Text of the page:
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425
FIDELITY NATIONAL INFORMATION SERVICES, INC. filed this Form 425 on 05/13/2019
Entire Document
 


Worldpay, Inc.

NOTES TO CONSOLIDATED FINANCIAL STATEMENTS (continued)

 

15. FAIR VALUE MEASUREMENTS

Fair value is defined as the price that would be received to sell an asset or paid to transfer a liability in an orderly transaction between market participants at the measurement date. The Company uses the hierarchy prescribed in ASC 820, Fair Value Measurement , based upon the available inputs to the valuation and the degree to which they are observable or not observable in the market. The three levels in the hierarchy are as follows:

 

   

Level 1 Inputs—Quoted prices (unadjusted) for identical assets or liabilities in active markets that are accessible as of the measurement date.

 

   

Level 2 Inputs—Inputs other than quoted prices within Level 1 that are observable either directly or indirectly, including but not limited to quoted prices in markets that are not active, quoted prices in active markets for similar assets or liabilities and observable inputs other than quoted prices such as interest rates or yield curves.

 

   

Level 3 Inputs—Unobservable inputs reflecting the Company’s own assumptions about the assumptions that market participants would use in pricing the asset or liability, including assumptions about risk.

The following table summarizes assets and liabilities measured at fair value on a recurring basis as of December 31, 2018 and 2017 (in millions):

 

     December 31, 2018      December 31, 2017  
     Fair Value Measurements Using  
         Level 1              Level 2              Level 3              Level 1              Level 2              Level 3      

Assets:

                 

Interest rate contracts

   $ —        $ 24.6      $ —        $ —        $ 24.4      $ —    

Deal contingent foreign currency forward

     —          —          —          —          33.1        —    

Liabilities:

                 

Interest rate contracts

   $ —        $ 10.0      $ —        $ —        $ 4.4      $ —    

Mercury TRA

     —          53.2        —          —          100.5        —    

Interest Rate Contracts

The Company uses interest rate contracts to manage interest rate risk. The fair value of interest rate swaps is determined using the market standard methodology of netting the discounted future fixed cash receipts (or payments) and the discounted expected variable cash payments (or receipts). The variable cash payments (or receipts) are based on the expectation of future interest rates (forward curves) derived from observed market interest rate curves. The fair value of the interest rate caps is determined using widely accepted valuation techniques including discounted cash flow analysis on the expected future cash flows of each interest rate cap. This analysis reflects the contractual terms of the interest rate caps, including the period to maturity, and uses observable market inputs including interest rate curves and implied volatilities. In addition, to comply with the provisions of ASC 820, Fair Value Measurement , credit valuation adjustments, which consider the impact of any credit enhancements to the contracts, are incorporated in the fair values to account for potential nonperformance risk. In adjusting the fair value of its interest rate contracts for the effect of nonperformance risk, the Company has considered any applicable credit enhancements such as collateral postings, thresholds, mutual puts, and guarantees.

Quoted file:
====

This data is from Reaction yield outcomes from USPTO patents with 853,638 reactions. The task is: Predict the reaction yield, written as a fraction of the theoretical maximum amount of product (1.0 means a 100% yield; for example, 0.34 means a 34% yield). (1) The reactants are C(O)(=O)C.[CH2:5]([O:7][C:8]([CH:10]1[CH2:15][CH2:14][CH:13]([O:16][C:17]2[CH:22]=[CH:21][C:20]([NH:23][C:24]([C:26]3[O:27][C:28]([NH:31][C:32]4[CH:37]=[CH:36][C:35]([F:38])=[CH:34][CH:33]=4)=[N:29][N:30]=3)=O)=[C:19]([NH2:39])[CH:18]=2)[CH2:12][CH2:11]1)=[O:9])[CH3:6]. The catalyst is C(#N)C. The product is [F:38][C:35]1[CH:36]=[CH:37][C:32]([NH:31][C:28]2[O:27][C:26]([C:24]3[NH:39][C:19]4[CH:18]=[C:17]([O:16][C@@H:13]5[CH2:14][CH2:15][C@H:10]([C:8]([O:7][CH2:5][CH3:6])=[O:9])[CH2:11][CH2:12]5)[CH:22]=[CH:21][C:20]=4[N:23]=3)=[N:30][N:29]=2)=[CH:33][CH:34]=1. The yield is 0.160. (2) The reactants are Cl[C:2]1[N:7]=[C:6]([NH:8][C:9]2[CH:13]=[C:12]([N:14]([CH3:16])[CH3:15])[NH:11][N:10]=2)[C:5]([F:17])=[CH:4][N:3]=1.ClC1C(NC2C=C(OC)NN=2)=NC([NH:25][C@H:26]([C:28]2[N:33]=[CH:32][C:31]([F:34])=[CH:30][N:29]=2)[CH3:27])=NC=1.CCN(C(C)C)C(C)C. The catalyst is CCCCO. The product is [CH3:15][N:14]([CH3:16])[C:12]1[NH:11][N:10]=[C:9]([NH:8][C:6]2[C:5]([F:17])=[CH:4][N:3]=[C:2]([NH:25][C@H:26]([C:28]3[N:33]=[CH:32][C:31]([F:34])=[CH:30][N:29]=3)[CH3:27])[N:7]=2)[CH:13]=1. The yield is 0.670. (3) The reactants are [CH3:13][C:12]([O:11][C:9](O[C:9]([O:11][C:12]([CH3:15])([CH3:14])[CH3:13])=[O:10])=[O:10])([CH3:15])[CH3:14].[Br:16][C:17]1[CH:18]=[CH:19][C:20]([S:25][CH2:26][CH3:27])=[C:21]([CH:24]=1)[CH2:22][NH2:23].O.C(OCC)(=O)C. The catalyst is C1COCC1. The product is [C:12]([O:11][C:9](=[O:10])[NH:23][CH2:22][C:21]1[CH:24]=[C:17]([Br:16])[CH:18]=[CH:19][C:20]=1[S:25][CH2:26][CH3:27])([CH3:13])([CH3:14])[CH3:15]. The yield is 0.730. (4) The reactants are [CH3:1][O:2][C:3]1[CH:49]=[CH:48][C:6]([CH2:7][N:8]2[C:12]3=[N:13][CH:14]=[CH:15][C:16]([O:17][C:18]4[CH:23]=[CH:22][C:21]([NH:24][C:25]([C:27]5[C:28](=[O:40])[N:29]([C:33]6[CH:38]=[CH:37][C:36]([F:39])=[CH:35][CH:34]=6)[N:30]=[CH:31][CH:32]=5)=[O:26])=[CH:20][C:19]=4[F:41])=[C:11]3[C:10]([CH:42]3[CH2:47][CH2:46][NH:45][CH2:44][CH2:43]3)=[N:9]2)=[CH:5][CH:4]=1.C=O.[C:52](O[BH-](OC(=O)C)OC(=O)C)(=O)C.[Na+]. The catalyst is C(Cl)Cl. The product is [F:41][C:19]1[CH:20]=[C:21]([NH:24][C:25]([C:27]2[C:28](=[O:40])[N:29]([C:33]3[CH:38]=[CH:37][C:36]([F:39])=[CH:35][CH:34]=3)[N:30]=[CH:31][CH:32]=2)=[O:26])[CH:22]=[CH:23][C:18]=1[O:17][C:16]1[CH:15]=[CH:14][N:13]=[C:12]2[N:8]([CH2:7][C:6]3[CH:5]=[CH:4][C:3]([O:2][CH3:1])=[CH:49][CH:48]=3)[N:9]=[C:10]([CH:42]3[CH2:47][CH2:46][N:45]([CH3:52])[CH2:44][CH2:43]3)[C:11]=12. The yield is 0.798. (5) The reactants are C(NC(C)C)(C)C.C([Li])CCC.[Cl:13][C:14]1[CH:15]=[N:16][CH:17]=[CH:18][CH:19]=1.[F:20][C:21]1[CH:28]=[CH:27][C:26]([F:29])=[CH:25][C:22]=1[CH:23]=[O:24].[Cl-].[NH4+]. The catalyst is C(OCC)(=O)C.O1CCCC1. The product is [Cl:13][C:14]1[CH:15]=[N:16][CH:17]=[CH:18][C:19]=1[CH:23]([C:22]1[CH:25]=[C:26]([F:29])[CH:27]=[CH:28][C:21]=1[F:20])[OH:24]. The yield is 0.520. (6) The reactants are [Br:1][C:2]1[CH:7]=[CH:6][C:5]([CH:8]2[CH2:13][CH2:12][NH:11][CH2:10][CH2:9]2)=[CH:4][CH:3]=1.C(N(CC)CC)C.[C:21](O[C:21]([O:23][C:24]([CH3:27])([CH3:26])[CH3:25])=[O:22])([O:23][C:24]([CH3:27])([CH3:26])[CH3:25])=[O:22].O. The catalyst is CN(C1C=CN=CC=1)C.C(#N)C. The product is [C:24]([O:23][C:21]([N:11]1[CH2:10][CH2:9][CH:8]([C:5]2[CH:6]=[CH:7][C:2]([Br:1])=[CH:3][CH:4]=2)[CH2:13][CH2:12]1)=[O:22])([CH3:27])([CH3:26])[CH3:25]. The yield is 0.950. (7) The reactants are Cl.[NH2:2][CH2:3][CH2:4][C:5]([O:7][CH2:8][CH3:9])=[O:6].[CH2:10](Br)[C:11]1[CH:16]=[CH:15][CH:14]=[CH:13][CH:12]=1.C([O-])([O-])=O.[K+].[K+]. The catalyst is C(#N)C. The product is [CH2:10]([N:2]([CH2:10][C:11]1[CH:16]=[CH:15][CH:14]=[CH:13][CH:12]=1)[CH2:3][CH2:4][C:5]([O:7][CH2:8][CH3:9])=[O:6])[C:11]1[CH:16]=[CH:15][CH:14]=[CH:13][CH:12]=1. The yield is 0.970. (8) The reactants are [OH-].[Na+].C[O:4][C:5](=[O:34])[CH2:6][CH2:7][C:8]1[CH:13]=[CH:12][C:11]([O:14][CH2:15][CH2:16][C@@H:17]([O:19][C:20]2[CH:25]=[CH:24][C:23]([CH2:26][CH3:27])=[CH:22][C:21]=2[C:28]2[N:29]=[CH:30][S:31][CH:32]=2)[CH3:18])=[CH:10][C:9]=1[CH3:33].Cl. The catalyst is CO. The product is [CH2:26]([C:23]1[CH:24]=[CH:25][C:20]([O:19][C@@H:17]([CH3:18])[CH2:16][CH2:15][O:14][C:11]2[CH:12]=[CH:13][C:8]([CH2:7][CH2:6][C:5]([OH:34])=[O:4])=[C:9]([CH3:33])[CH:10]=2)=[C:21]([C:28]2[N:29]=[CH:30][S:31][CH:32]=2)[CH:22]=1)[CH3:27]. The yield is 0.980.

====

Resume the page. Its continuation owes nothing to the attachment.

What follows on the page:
Although the Company determined that the majority of the inputs used to value its interest rate contracts fell within Level 2 of the fair value hierarchy, the credit valuation adjustments associated with its interest rate contracts utilized Level 3 inputs, such as estimates of current credit spreads to evaluate the likelihood of default by itself and its counterparties. However, as of December 31, 2018 and 2017, the Company assessed the significance of the impact of the credit valuation adjustments on the overall valuation of its interest rate contracts and determined that the credit valuation adjustment was not significant to the overall valuation of its interest rate contracts. As a result, the Company classified its interest rate contract valuations in Level 2 of the fair value hierarchy. See Note 9—Derivatives and Hedging Activities for further discussion of the Company’s interest rate contracts.

 

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